After settling into the decision NOT to flip Human Biology this fall, I decided to make use of all the extra time I would have to re-record my Human Anatomy video lectures.  I feel this is a little bit insane…this will be my 4th time teaching (and flipping) Human Anatomy and my third time re-recording my flipped video lectures.  It seems more than mildly insane to re-record lectures this often, but I understand that I am not only ironing out the wrinkles in my flipped pedagogy, but I am also ironing out the wrinkles in my presentation of CONTENT.  I have taken it for granted that in a traditional classroom I get to re-work my lectures and improve on my craft every time I teach the course.  This is a fantastic assurance that I will constantly GET BETTER.  But in the flipped scene, improving the lectures is much more time consuming.  Nonetheless,  I am clearly in need of creating a “new edition” of my lectures, though I am sincerely hopeful that THIS set of videos will last more than one semester.

As I prepare to record lectures, I can already tell that the videos will be better.  I have a better understanding of the big picture, which will make the individual pieces fit together more cleanly.  I have more experience with the tricky parts which allows me to emphasize the concepts that will be most helpful to my students.  And I am hoping to record the lectures at a more leisurely (and reasonable) pace, without the imminent deadlines that inevitably means I end up trying to present content in front of a video camera in my office by myself, exhausted and delirious, at two in the morning.  Ahem.  My fingers are crossed.

23- A Decision

16 Jun
"Sanity" and "Insanity" signs

Hmmm…left or right…left or right?

I’m a stubborn human.  I also have some pretty grave questions about my sanity.  Because it was just this morning as I chatted with my mom on the phone during a very slow jog through my neighborhood, that I AGAIN lamented about whether or not I was going to flip Human Biology in the fall.

Really??!  Does anyone else get the feeling that we’ve been here before?

But I think this time, I really did work through the issue (though I did ask my mom to remind me of this decision should I somehow lose focus before fall).

So here’s the ultimate reason I am firmly committing to NOT flipping Human Bio this fall.  There are only 17 students enrolled in the course at this time and the course will not be offered again until next summer at the earliest.  There.  So if I were to flip the class, I would invest the ridiculous amount of flipping energy for 17 students (whom I’m sure I will love very much, and who are probably quite deserving of the educational advantages that the flip offers).  But 17 students in 1 year just doesn’t justify the time it would take to prepare for an effective flip.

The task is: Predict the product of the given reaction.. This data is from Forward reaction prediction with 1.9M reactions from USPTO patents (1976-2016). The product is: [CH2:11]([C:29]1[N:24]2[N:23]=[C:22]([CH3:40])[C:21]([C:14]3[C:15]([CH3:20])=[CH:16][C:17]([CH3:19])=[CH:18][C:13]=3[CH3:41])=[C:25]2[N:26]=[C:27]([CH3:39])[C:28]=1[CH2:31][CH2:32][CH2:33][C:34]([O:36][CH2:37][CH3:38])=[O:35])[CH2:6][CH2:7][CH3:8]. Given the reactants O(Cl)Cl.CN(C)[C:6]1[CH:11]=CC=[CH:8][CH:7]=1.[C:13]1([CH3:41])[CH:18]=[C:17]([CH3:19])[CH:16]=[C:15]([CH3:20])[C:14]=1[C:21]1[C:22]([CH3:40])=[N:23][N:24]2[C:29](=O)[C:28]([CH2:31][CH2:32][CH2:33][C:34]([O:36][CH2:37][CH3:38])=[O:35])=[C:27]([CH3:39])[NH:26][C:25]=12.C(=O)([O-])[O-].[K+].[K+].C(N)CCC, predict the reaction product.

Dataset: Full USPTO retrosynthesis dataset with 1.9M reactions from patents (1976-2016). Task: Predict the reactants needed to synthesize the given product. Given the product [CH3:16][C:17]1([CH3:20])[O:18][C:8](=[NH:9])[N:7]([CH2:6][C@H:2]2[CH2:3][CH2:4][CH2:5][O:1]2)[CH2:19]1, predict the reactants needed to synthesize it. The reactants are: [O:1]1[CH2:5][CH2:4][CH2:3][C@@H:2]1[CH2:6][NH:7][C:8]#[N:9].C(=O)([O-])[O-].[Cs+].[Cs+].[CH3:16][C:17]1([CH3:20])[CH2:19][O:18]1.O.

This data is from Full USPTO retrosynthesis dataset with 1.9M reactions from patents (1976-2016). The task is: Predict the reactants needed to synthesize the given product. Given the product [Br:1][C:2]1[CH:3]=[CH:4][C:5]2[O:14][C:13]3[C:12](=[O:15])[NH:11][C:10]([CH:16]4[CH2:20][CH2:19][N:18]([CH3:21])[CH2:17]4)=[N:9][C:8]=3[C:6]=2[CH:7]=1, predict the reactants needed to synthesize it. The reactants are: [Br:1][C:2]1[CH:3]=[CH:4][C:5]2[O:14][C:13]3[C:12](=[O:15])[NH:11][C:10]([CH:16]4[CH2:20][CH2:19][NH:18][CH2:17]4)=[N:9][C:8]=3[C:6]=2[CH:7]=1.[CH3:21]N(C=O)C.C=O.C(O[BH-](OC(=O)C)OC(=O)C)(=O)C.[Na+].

I think I feel peaceful about this decision.  The true test will be to see what the blog topic is NEXT week.  If I’m still talking about whether or not to flip Human Biology in the fall, you’ll know this peaceful sense is an illusion.  But if I’ve moved onto a new topic, then we’ll all happily put this one to bed and I’ll start trying to remember how NOT to flip a class!   HA!

22- To Flip or not to Flip?

9 Jun
Fair use image of Bart Simpson.

I will NOT flip the classroom upside down…I will not…really…I will not…

I’m slowly settling into the swing of summer…and it is time to pull the trigger on a decision I have been struggling with for a couple of months now.

In the fall, I will be teaching a new class that I have never flipped:  Human Biology.  This is a non-majors course that is general bio, anatomy and physio, IN ONE SEMESTER.  Obviously, we must do a very light survey of these three courses, all of which I’ve taught multiple times before.  I do not anticipate the prep being too difficult, from a content perspective.  But I am having an ongoing internal battle about whether or not to FLIP the class.

There are a million points on the “FLIP IT!” side of the equation.  Students love it.  I have more time to work with them during class.  We can do more FUN STUFF!  Plus, I’m the flipping QUEEN, right?  I’ve been flipping all over the place for 2 years now.  I’m a flipping phenom!